Police want to remind users of electrical scooters that it is illegal to ride them on public roads without a licence, insurance and a helmet.
Following a number of serious incidents in Teesside involving e-scooters over the past few months, Sergeant Gary Cookland of Stockton Police is warning parents of the dangers associated with them.
Sergeant Cookland said: “The increase in those using electrical scooters has become a real issue in Cleveland. Riders, who are often inexperienced road users and do not hold a driving licence, are putting members of the public at risk.
“Just today, a ban on electric scooters for hire has come into effect in Paris in response to a rise in the number deaths and injuries they have caused in the city.
“It’s important for parents to know that it is illegal to ride on public roads on these scooters without a licence. Riders should have the category Q entitlement on their driving licence to use an e-scooter.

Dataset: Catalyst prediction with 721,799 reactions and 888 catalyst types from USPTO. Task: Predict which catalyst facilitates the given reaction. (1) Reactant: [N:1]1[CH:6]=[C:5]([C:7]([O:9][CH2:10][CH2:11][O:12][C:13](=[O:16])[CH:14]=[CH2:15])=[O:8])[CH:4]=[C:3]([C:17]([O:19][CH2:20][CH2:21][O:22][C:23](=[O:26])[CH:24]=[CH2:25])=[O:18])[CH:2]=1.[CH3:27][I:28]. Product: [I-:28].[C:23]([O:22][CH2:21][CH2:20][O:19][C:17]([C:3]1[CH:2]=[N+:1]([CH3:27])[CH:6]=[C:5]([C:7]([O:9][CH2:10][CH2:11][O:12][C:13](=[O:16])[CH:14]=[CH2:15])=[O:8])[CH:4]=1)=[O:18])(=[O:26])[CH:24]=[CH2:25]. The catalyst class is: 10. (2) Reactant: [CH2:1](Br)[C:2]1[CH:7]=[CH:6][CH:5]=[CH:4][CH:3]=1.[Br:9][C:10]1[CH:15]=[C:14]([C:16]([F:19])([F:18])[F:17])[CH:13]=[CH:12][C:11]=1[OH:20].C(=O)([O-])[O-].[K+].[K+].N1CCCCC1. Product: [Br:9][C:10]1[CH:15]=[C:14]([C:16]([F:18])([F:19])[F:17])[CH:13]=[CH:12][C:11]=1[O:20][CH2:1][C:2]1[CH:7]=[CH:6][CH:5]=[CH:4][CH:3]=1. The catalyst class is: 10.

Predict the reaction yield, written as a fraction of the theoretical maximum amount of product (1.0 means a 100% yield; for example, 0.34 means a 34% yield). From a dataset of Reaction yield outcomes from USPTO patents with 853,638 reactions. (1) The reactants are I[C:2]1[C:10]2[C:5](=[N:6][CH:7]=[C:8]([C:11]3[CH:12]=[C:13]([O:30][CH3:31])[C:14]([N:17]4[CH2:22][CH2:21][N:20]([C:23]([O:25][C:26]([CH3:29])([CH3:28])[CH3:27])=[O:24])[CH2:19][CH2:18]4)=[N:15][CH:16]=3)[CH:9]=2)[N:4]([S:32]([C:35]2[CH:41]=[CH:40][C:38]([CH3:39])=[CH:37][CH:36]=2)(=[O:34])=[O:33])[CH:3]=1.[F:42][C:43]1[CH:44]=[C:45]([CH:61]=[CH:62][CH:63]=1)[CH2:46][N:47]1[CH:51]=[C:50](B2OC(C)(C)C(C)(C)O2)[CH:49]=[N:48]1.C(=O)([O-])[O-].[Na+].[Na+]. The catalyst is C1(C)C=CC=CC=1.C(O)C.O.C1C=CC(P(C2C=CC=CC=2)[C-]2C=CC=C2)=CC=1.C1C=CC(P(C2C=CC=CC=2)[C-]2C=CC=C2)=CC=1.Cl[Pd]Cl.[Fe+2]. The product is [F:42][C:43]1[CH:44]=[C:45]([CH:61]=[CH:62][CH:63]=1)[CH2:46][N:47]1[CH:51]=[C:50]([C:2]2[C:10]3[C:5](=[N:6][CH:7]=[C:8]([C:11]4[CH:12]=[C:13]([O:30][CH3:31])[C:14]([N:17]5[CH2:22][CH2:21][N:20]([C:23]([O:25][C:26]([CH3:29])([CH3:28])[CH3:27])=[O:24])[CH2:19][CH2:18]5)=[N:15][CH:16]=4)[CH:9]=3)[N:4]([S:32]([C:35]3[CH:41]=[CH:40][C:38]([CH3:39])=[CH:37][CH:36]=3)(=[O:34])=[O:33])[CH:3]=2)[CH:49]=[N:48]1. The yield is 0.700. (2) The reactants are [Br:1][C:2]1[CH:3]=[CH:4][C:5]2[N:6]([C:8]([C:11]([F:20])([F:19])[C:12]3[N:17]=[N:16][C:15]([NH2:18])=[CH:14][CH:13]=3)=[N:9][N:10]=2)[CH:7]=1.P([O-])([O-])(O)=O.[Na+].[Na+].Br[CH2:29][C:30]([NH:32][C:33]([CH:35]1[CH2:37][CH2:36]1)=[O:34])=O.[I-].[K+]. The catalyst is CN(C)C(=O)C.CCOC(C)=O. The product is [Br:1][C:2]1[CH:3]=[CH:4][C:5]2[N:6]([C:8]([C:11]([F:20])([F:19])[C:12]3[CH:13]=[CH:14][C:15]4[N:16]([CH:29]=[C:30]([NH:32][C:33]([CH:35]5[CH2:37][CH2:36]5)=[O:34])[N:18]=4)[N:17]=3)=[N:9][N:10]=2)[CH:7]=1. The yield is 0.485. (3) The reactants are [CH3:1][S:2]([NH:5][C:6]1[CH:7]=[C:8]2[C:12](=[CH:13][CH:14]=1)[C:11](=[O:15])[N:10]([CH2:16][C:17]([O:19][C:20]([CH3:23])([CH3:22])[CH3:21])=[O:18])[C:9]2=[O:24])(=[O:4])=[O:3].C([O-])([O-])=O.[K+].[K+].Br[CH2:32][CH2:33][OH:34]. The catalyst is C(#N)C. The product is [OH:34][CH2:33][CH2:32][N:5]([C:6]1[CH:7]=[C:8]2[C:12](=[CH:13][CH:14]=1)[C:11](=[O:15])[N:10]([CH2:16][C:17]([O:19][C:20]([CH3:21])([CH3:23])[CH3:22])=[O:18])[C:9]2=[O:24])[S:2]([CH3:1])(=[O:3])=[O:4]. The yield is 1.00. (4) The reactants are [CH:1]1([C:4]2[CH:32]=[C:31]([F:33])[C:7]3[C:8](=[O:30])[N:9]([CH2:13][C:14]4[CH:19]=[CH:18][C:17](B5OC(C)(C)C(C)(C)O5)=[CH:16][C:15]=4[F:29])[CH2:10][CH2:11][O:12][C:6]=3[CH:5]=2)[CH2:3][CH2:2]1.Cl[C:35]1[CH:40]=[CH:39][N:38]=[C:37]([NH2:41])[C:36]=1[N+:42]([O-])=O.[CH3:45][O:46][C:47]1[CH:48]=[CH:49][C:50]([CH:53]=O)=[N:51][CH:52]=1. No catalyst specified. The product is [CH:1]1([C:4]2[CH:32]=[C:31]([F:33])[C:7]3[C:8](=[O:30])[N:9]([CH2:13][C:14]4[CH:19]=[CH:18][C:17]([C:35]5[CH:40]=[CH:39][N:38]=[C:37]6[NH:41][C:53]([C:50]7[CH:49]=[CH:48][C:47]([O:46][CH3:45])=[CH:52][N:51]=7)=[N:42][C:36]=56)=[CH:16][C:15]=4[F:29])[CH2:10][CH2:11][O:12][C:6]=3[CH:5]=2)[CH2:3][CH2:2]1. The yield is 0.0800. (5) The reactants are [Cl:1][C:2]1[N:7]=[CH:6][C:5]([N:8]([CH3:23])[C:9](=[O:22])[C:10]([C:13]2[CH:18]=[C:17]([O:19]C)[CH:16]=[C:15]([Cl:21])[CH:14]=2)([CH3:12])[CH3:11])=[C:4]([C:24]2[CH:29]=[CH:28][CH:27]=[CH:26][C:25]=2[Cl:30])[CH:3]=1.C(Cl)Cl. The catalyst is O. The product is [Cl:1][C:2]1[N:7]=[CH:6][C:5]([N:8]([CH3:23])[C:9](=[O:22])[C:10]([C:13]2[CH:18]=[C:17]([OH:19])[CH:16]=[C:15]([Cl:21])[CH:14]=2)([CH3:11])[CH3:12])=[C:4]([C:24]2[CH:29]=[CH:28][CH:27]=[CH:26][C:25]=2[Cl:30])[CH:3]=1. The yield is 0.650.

“A full or provisional UK licence for categories AM, A or B includes entitlement for category Q, so if you have one of these licences, then you can ride an e-scooter. If you have a provisional licence, then you do not need to show ‘L’ plates when riding a scooter.
“You need motor insurance to ride an electric scooter on a public road and you should always wear a helmet.
“Police can and will seize your scooter and prosecute offenders riding illegally and dangerously. I would urge parents and riders to think carefully before purchasing electric scooters and to think about the risk to themselves and other road users.”